Charlotte stomps into the kitchen and slams a cabinet shut. She slams it hard, purposefully rattling the dirty dishes in the sink. “Are you going to do the dishes, babe?” she asks her boyfriend. Her tone is sharp and she casts her focus to the side of her eyes—not fully turning back to face him, but instead waits in anticipation of his response eyes slender and lips taut. West sighs breathlessly. More like a flower with a heavy head than a balloon losing air. The fact is, he hasn’t started the dishes yet and she’s reminded him three times since Thursday. It’s Sunday. The big tennis match is on and Charlotte wants to put a cheese board on the table for a few guests. It’s her idea of a fun Sunday. But their one wooden cutting board is still dirty with Thursday’s dinner, and is pinned under a small pile of cookware: a bowl, a steak knife, and a small cooking pot. It’s his job to do the dishes. That’s “his chore,” she had told him when they first moved in together. “Babe?”

West repositions himself on the sofa. Braun said the differing results didn’t surprise him. He’d only just sat down and had barely put his back on the hard-packed cushions when she’d started talking to him. He had wanted to flip on the TV to check out the Tour de France for a moment and rest his legs. The couple had just returned home from the Sunday market, a boisterous outdoor market in the 11th district just down the street from Rue du Pappe. Dozens upon dozens of market merchandisers fill the streets shouting, bargaining, and selling with every tourist and local within ear shot. The couple goes every week to pick up fresh supplies and produce for the week. But despite the fact that they love going to the marchet each week, he also secretly hates it. He’s not really one to spend money, but Charlotte finds a way to spend every last Euro on  soft cheeses, breads, fruits, fresh cut flowers, croissants, and tiny jars of handmade candies or macaroons. West had always been much more of a money saver.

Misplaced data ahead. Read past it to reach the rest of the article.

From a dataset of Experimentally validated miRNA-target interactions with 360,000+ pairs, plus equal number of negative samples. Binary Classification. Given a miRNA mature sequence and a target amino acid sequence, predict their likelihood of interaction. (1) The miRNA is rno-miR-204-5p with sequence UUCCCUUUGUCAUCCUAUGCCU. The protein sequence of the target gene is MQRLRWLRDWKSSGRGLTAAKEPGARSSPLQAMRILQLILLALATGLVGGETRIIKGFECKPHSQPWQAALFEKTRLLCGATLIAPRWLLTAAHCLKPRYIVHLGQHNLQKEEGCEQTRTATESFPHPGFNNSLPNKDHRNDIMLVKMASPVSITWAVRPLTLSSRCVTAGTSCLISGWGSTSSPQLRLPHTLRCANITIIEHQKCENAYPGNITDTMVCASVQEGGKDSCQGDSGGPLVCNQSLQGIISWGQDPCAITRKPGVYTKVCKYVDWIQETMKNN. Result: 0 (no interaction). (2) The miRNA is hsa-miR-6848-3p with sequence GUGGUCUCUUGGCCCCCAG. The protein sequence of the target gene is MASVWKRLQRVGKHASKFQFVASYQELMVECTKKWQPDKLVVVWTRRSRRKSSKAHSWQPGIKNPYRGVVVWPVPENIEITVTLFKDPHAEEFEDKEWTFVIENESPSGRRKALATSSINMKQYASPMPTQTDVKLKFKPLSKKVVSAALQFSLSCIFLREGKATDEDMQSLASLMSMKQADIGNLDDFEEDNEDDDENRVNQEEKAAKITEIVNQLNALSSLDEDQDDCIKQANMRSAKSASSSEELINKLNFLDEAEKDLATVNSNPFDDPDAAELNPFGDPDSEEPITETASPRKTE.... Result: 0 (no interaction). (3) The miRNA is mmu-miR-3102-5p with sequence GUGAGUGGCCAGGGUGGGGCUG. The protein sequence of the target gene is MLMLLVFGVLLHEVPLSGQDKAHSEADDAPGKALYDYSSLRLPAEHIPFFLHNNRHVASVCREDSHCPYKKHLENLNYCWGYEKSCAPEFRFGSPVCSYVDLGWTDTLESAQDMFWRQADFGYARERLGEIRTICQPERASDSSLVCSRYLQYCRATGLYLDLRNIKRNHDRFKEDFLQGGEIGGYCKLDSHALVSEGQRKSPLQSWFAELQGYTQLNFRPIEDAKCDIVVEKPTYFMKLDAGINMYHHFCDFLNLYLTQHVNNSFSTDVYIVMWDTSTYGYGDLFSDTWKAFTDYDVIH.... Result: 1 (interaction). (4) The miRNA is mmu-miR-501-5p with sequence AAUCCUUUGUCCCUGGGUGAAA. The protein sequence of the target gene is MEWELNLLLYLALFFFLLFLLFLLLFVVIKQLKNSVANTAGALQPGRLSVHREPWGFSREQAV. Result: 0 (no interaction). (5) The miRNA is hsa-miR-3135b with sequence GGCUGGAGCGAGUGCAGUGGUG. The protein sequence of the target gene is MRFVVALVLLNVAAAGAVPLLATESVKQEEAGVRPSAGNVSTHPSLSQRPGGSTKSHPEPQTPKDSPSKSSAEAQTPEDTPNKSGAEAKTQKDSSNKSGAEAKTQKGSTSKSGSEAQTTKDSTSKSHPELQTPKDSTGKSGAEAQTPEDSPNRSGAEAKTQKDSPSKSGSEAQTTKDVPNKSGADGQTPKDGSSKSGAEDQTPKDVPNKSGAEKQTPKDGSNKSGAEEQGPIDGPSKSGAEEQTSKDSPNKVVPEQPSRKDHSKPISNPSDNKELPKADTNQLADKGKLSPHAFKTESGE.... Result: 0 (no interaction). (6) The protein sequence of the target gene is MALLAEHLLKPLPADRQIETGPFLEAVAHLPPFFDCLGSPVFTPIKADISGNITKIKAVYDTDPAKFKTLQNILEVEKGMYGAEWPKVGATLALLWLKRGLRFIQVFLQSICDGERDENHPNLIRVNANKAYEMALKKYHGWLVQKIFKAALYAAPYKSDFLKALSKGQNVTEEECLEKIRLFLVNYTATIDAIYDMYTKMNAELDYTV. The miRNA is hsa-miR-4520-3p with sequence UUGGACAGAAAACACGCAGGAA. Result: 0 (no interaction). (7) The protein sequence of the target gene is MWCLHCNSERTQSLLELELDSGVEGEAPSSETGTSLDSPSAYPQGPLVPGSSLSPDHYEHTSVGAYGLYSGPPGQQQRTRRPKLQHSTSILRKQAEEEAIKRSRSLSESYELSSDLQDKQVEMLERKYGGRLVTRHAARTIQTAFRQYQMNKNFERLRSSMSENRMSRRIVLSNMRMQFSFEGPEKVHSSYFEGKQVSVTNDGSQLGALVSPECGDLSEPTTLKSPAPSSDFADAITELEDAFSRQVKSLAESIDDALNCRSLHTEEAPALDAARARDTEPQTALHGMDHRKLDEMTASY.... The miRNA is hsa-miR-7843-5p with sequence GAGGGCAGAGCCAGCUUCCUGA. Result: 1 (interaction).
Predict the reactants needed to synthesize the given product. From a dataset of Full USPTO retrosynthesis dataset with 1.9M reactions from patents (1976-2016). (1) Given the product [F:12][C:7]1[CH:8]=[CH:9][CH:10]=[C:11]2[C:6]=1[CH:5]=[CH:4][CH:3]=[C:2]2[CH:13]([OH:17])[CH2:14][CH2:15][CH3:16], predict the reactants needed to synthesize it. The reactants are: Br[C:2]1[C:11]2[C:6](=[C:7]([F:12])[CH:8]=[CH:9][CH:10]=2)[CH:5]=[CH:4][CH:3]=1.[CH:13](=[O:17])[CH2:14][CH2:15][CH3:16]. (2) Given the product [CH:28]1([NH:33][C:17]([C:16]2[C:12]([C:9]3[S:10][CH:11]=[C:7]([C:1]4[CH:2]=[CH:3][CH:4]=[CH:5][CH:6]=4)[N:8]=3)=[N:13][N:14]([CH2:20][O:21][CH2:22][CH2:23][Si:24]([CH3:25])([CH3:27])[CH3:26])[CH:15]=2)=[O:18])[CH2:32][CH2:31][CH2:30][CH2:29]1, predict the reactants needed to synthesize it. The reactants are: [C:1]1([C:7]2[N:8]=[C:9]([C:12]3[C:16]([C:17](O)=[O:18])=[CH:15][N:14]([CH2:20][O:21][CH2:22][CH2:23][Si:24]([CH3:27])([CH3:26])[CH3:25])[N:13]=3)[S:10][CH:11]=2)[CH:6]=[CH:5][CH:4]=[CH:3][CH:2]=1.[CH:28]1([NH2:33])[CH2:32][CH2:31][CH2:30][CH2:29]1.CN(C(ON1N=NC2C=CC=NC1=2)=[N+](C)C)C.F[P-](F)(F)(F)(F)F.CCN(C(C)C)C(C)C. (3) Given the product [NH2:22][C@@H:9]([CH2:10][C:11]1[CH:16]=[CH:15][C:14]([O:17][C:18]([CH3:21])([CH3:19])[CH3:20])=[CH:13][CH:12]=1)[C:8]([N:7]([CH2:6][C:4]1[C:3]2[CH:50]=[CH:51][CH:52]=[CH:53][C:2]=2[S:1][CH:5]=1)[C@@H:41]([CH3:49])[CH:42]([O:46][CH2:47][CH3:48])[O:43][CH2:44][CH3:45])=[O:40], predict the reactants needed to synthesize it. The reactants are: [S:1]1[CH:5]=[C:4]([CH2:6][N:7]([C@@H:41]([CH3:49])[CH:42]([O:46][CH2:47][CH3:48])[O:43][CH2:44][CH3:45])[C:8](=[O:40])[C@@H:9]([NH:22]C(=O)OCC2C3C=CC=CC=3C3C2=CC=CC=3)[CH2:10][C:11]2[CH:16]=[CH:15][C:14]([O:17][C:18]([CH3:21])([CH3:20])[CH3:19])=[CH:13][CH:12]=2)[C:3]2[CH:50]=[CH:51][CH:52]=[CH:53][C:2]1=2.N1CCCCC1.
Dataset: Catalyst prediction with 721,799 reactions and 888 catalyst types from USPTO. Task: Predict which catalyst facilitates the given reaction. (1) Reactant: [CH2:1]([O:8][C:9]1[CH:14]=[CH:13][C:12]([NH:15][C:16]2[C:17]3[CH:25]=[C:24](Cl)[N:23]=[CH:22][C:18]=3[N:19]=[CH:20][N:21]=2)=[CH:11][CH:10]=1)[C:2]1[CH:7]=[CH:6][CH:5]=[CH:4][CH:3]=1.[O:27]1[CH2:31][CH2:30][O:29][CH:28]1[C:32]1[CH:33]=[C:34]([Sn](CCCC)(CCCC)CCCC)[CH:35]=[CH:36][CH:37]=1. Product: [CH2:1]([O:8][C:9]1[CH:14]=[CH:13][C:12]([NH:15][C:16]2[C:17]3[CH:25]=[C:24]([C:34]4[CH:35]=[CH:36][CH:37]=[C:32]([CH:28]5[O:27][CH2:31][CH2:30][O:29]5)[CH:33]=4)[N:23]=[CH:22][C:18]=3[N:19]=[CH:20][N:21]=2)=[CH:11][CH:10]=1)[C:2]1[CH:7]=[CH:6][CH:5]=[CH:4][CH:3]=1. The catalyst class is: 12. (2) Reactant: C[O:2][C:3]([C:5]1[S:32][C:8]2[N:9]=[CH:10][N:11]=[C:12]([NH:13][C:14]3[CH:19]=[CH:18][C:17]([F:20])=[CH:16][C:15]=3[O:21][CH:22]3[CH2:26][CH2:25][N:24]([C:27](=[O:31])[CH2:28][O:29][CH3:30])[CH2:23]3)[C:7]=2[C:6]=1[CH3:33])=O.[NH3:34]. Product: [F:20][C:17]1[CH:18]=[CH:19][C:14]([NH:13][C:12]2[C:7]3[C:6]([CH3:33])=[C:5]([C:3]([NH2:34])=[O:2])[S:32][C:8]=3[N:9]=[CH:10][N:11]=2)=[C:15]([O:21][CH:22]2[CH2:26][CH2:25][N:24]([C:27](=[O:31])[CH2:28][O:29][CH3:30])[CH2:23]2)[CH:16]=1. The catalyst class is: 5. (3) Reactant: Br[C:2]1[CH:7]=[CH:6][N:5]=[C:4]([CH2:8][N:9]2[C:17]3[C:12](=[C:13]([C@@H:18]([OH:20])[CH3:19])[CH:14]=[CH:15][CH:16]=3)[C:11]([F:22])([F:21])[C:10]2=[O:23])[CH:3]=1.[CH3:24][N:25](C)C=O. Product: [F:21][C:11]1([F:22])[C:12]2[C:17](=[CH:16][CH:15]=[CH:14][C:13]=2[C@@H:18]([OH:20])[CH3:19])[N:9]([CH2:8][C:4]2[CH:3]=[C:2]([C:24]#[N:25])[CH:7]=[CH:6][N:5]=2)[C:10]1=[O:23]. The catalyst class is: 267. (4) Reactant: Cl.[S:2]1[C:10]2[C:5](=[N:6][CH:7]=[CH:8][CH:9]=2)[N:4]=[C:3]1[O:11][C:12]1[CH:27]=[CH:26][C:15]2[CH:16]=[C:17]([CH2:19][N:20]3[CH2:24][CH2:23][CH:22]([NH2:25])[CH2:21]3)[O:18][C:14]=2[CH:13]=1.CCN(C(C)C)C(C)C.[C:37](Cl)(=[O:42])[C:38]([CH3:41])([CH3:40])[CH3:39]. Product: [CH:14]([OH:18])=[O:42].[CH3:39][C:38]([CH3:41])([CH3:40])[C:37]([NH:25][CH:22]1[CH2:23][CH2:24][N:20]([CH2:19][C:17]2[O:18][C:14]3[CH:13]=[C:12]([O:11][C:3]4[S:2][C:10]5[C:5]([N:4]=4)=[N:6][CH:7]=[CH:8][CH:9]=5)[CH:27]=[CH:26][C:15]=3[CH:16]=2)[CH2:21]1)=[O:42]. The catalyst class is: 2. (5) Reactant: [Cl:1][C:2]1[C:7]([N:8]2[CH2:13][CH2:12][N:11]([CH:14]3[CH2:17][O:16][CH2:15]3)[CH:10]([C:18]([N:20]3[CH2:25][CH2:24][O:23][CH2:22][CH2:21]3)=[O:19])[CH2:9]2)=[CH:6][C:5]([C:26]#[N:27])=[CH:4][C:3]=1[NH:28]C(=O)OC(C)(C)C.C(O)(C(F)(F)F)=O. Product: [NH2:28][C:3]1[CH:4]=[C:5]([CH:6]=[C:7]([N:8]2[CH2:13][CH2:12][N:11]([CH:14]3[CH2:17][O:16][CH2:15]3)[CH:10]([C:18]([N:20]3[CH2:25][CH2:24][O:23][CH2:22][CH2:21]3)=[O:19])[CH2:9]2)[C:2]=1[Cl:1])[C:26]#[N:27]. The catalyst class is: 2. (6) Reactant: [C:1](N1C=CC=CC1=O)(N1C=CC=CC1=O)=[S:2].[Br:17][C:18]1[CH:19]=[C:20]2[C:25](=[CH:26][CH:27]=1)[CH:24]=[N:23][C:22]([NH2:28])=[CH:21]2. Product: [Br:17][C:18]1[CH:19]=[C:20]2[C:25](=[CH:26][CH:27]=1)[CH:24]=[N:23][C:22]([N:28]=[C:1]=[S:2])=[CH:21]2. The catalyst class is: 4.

Though his salary is honorable, it’s modest. Before he started dating Charlotte, even a purchase of toilet paper or laundry detergent when the house was out of it, underwent careful scrutiny and budgeting.

“Yes,” he calls to Charlotte, grudgingly.  “I was just sitting down and resting for a bit. “

He stands up and moves stiff-leggedly to the kitchen. It’s a tiny room furnished with modern (yet apartment-sized) finishes: charcoal and stainless steal cabinets made of a fiberglass finish that reflects light, an energy-efficient oven that aligns smoothly with the cabinets, and bright white tiles with grout that’d make you believe the apartment was modern. She doesn’t want to come down with a cold, especially when she’s paying more of the rent.